The abuse of civil rights has a direct impact on the economic, social and cultural rights in the country. The attacks on journalists which are known globally have placed Sri Lanka among the worst countries for the suppression of freedom of expression. The assassination of journalists has also lead to the fleeing of journalist from the country. Added to this is the self-censorship that has spread due to extreme forms of fear of repercussions.
Manipulating this situation the government has geared up its propaganda mechanism to all state media and the abuse of the media is one of the most visible factors in the country. Even the use of language in the state media has so degenerated and the political attacks on individuals and the abuse of individuals take place through television and radio programmes generally throughout the day. The entire state media is being used for political purposes, particularly for manipulation of the electoral system to the detriment of all opposition political parties.
Under these conditions it is the poor that naturally suffer the most. The suppression of the trade unions and the organizations of the ordinary folk among the farmers as well as the students and others have taken many visible forms. The general deterioration of the living standards is the complaint of all the population including the middle class. Skyrocketing of the prices of essential goods, the enormous problems in the transport systems, the breakdown of the health system and the degeneration of the educational system are among the most frequently heard complaints. However, all organized forums of discussions of such discontent have been suppressed by various forms of violence that is constantly being perpetrated on the population.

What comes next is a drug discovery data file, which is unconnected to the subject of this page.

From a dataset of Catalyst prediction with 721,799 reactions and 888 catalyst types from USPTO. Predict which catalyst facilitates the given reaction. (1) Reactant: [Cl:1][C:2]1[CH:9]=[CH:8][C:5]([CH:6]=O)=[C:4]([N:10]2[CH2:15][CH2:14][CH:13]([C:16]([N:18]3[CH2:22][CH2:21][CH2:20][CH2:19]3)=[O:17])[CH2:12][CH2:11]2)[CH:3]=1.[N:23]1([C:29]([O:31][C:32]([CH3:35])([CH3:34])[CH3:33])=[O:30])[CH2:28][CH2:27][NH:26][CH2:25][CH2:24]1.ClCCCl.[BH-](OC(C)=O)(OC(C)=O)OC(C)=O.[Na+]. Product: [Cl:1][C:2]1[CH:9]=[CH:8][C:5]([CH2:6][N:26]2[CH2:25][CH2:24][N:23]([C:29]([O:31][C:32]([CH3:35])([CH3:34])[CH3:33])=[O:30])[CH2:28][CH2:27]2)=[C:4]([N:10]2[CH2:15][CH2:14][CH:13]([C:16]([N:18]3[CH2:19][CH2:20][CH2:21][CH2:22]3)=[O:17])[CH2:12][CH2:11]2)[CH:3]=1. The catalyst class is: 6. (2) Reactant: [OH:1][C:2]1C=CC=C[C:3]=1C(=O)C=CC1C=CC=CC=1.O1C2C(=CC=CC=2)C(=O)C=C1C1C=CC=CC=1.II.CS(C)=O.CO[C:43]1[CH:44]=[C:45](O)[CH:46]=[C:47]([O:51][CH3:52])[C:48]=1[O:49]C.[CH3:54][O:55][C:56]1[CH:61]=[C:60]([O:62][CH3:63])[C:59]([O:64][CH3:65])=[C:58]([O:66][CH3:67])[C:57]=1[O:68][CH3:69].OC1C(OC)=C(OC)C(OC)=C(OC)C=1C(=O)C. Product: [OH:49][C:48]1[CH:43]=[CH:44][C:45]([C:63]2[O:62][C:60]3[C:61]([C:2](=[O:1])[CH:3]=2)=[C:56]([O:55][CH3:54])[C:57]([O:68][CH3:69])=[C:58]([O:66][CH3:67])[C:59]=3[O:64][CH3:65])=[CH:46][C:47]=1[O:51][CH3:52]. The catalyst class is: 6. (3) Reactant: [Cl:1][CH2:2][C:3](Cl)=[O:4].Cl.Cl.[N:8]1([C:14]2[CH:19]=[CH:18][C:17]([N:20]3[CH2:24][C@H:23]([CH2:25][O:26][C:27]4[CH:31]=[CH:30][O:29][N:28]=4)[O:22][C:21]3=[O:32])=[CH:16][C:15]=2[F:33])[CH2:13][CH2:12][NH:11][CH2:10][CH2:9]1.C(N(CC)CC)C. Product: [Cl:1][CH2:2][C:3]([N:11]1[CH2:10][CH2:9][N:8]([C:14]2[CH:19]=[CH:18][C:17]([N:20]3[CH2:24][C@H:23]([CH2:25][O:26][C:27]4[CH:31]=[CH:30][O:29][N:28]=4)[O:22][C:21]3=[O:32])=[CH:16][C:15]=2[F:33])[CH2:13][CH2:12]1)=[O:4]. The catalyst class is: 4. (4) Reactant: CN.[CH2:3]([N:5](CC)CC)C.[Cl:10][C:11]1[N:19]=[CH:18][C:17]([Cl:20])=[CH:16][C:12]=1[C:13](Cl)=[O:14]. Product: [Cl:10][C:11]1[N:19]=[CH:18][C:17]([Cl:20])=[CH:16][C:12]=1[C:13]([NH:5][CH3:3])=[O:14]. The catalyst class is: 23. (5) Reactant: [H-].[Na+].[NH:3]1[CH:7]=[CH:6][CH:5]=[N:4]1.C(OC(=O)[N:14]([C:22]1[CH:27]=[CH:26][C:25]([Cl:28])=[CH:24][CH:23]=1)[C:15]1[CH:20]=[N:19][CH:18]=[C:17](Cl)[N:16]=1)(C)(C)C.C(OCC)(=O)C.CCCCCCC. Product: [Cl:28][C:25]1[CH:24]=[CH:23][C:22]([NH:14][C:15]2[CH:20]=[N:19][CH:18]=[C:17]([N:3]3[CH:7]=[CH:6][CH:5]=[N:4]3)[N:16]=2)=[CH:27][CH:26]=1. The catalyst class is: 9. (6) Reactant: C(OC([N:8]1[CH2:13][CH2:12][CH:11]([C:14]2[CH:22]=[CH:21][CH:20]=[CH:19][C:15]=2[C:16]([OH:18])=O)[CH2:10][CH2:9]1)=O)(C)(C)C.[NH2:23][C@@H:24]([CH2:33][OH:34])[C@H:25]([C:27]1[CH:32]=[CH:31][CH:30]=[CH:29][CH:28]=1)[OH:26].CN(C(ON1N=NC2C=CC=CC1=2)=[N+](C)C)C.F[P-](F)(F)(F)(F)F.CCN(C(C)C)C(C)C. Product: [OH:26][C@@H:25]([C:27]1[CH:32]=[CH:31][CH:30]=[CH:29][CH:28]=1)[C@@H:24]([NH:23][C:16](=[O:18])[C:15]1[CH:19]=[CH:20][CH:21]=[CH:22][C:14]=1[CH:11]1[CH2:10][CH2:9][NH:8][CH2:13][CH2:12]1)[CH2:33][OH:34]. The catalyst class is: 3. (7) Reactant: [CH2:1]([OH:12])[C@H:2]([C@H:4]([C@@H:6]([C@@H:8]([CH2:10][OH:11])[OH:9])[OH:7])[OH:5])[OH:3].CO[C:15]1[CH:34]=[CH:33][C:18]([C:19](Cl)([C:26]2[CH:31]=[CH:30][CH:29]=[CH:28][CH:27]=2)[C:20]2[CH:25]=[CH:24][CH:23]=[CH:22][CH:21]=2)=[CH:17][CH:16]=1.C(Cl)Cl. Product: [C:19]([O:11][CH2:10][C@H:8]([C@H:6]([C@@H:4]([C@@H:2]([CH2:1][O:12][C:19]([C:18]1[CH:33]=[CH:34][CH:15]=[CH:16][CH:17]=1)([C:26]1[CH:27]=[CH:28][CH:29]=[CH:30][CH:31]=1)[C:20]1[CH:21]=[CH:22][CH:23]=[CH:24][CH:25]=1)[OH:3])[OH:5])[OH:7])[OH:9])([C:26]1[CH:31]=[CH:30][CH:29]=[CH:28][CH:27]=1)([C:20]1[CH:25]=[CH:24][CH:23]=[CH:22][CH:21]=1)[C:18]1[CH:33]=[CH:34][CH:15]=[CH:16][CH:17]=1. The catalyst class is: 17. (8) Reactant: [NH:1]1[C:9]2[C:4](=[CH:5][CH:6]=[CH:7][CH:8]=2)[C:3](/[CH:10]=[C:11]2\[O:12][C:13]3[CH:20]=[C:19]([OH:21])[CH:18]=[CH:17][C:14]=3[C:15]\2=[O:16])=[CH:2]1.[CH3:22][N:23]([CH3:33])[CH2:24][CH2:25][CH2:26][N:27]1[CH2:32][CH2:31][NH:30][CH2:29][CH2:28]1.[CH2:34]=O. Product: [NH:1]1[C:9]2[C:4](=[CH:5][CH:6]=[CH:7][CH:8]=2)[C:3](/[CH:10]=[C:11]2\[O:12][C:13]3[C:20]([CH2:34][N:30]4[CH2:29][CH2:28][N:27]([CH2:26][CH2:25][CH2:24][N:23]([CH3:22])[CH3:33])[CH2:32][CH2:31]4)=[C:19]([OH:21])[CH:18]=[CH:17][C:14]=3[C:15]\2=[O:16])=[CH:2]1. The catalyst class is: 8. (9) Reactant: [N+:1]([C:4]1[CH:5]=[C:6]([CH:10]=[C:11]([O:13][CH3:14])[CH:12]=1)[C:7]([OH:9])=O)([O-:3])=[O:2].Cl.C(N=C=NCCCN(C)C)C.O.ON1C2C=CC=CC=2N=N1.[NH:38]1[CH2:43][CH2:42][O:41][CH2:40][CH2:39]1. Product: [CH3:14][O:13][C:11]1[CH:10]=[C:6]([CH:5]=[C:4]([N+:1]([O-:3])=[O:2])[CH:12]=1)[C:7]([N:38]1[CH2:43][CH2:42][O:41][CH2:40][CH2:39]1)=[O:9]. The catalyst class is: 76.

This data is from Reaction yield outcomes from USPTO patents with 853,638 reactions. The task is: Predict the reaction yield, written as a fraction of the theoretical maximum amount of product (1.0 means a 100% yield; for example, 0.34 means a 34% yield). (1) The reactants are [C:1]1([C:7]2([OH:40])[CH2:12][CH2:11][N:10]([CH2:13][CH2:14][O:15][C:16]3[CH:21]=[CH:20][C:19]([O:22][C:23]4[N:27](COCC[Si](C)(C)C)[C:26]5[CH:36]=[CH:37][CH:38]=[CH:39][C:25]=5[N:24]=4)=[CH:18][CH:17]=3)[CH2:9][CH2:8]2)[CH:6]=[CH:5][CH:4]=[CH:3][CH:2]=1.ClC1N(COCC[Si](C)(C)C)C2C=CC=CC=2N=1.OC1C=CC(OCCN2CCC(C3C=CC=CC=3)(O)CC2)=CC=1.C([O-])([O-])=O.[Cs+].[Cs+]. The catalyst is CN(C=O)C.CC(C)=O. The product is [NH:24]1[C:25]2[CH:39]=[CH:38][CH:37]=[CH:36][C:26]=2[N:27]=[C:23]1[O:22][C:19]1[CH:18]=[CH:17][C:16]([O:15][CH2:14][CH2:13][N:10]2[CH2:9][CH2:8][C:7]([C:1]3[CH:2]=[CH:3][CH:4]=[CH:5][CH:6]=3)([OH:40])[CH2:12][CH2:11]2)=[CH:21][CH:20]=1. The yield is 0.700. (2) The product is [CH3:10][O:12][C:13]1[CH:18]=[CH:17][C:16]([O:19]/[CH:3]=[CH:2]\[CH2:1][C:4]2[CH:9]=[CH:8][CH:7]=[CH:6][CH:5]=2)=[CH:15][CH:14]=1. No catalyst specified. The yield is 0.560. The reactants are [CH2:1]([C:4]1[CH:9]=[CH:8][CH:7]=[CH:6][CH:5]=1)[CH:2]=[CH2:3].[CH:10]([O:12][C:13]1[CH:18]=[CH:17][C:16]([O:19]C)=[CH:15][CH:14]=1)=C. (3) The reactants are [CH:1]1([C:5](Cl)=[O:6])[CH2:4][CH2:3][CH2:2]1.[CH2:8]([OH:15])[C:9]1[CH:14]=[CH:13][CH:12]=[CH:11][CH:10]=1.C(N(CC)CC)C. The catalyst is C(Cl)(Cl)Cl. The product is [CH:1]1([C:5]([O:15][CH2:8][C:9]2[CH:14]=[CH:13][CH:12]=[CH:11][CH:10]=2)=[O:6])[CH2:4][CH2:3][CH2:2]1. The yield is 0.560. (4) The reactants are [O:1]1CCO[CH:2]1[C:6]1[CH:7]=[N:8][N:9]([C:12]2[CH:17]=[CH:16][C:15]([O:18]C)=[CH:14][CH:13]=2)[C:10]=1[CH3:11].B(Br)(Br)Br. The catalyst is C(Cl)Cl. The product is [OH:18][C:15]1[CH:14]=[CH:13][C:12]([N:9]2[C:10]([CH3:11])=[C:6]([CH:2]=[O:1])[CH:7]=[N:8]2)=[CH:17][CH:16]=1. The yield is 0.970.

Under all these circumstances the assertion of any kind of rights has become extremely difficult in Sri Lanka. It is no exaggeration to assert that seeking human rights in Sri Lanka is as difficult as looking water on the moon or in the desert.
This situation that exists in all parts of the country exists to most unbearable extent in the north and the east. People living there are victims of absolute impunity. Those who dare to make any complaint about their tormentors run a real risk to their lives, liberty and whatever that is left of their properties. Displacement has become a normal affair in the homeland of the Tamil and Muslim populations.